It's been a difficult time here in Nevada. A couple of weeks ago President Obama again offended the Mayor of Las Vegas, Oscar Goodman, when he told people at a town meeting in Nashua, NH, "You don't go buying a boat when you can barely pay your mortgage. You don't blow a bunch of cash on Vegas when you're trying to save for college. You prioritize. You make tough choices."
Hearing that, Goodman said the president is not welcome in our state. Obama is due here on Friday. What will happen if he shows up in Goodman's city? Stay tuned.
Our beleaguered governor, Jim Gibbons, saw fit to address the education and ever-growing budget shortfall. In a January 6 press release, Gibbons' office* said, "It's time to stop whining that education in Nevada doesn't work because of lack of funding."
Then, this week, we were treated to the State of the State address by our Governor Gibbons. He took a firm stand against raising taxes and, even, had a novel proposal of sorts.
With the Silver State's schools ranked 49th in per pupil expenditures and the state's students falling near the bottom in achievement as compared to other states, Gibbons took a stand.
He announced, thus, a program of Education Gift Certificates (above) whereby Nevada residents would be able to make donations to pay teachers' salaries. Yes, you read that correctly.
This is really all beyond my comprehension. But it concerns me.
No, the President shouldn't have said what he did. Yes, it was the second time he pointed at Las Vegas in this manner and it was foolish. To make the same point -- that people have to make choices in these economic times -- he could have singled out Atlantic City, for example, as a place where one can go to "blow a bunch of cash." But he didn't. He did apologize. I'll accept it.
And the Governor? Our children deserve the best education possible. If it means a small raise in taxes, do it. People here, who are losing their homes at a faster clip than in anyplace else in the country, probably cannot afford to make donations. I understand all the lobbying groups who are sensitive to the needs of their constituents. But schoolchildren are all of our constituents. We must provide for their most basic needs. And, in this country today, education is one of those.
These are both heavy issues. I don't want my president to feel unwelcome in my state and, as noted above, solving Nevada's education crisis is a must. But it's been bothering me that I cannot do anything to help in either case. But there is something that's bothering me, albeit on a lesser scale, that perhaps I can change.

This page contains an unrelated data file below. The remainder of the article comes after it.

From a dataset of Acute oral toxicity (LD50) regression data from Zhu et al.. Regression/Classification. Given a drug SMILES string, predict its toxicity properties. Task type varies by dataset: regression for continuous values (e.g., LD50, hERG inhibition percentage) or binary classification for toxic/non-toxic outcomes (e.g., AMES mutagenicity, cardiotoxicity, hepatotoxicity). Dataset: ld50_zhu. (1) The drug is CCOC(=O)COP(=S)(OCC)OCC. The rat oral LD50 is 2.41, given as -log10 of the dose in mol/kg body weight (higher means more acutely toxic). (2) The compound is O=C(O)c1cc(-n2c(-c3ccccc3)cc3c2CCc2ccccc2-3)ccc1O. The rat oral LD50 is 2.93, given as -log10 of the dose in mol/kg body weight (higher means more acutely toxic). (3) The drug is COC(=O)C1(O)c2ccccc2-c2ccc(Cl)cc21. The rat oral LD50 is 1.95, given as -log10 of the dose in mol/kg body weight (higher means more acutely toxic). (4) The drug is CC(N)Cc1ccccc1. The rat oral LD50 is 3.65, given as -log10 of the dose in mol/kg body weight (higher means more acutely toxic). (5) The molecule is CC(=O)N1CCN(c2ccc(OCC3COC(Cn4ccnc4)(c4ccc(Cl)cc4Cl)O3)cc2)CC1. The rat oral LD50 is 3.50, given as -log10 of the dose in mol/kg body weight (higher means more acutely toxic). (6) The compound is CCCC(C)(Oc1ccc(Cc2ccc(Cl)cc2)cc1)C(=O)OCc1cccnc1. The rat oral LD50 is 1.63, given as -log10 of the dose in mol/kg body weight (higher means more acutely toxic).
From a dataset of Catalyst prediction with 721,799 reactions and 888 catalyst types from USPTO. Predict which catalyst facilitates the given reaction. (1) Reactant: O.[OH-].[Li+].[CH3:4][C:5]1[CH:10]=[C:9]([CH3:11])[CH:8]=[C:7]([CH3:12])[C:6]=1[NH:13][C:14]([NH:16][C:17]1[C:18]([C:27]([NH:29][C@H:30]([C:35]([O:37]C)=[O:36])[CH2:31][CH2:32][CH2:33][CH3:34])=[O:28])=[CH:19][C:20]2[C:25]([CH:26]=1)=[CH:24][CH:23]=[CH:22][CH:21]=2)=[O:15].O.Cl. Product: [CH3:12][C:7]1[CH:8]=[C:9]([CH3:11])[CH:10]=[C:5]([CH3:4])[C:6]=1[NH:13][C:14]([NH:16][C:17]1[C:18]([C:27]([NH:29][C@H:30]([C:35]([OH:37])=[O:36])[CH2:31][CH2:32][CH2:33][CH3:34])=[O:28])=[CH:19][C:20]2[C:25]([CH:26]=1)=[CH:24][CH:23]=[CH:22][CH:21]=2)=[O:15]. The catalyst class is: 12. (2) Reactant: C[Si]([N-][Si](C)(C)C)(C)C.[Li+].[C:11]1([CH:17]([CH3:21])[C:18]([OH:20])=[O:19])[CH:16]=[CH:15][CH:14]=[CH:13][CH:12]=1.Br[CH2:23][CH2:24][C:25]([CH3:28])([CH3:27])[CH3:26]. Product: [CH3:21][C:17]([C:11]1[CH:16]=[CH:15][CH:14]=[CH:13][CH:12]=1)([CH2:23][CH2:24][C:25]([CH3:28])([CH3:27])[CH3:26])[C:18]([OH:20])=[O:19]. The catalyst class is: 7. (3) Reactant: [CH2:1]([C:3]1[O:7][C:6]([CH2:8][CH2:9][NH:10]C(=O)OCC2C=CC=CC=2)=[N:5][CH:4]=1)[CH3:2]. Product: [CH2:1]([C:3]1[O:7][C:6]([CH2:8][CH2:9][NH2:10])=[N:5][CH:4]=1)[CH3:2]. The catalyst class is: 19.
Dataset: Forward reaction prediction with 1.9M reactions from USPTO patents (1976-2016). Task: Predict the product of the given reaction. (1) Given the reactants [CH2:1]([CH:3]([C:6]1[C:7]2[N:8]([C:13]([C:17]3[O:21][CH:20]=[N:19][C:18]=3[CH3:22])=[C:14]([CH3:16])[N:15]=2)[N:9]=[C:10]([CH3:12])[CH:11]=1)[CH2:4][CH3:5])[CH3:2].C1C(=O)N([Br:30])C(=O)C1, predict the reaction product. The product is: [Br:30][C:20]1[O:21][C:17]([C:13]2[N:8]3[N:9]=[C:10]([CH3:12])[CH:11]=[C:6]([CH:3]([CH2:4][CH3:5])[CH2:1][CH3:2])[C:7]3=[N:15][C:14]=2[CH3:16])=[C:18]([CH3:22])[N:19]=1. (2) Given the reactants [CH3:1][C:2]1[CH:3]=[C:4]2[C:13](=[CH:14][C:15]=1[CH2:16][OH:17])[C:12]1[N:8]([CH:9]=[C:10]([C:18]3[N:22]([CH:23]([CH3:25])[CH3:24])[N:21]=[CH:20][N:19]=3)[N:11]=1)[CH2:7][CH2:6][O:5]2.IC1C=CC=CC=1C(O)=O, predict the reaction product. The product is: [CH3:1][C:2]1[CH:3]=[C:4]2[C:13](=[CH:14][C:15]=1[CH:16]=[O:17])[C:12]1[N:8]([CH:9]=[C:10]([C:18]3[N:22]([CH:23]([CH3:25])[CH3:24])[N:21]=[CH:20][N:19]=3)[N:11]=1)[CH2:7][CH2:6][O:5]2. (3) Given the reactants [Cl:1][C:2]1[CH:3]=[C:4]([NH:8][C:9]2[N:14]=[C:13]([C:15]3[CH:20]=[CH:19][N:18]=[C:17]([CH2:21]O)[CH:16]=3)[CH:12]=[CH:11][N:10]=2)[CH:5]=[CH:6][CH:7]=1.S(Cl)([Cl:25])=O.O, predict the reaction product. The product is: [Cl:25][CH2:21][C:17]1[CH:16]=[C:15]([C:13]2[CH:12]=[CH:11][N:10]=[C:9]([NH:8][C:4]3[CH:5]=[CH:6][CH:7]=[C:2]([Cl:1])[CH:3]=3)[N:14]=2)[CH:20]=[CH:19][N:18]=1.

Maybe I can help Ugly Betty stay on the air.
A few weeks ago, ABC announced that the show has been canceled and I was much more disappointed than I've ever been about such news. After all, that's showbiz, isn't it? But Betty is different, special.
The story of a young woman who is making her dreams come true is a lovely one. Add to that the specifics of this show and it becomes unique on today's television landscape.
First, the show takes place in New York City -- a New York City (and Queens) shown like it is in real life. The story of the magazine business is interesting and the characters -- even the ones like Wilhelmina who aren't very nice -- are fun to watch. And, that's another thing. Betty is an hour-long dramedy in which the combination of drama and comedy makes for some real drama and real comedy.
So, what happened? ABC tossed the show around it's schedule -- Thursday, Friday, Wednesday -- like it was created to fill a void in the schedule. But it had -- at least on Thursday, a loyal following. Some of those people even managed to follow it into its Friday night graveyard time slot. Now, on Wednesday, it's doing better.
So, I went to Google and searched for Ugly Betty petitions and to the Save Ugly Betty website. Then I spent spent a few minutes signing all the petitions. If you like the show I hope you will, too. Hopefully, at least one wrong that a citizen finds outrageous can be set right by citizen action.
(*Despite the quotation marks I inserted above, there were no quotes attributed to anyone in that release, even though Gibbons was mentioned repeatedly and it said in big fat letters next to the state seal that the release came from "Governor Jim Gibbons." Could it be that his press staff is a reflection of the education level in this state?)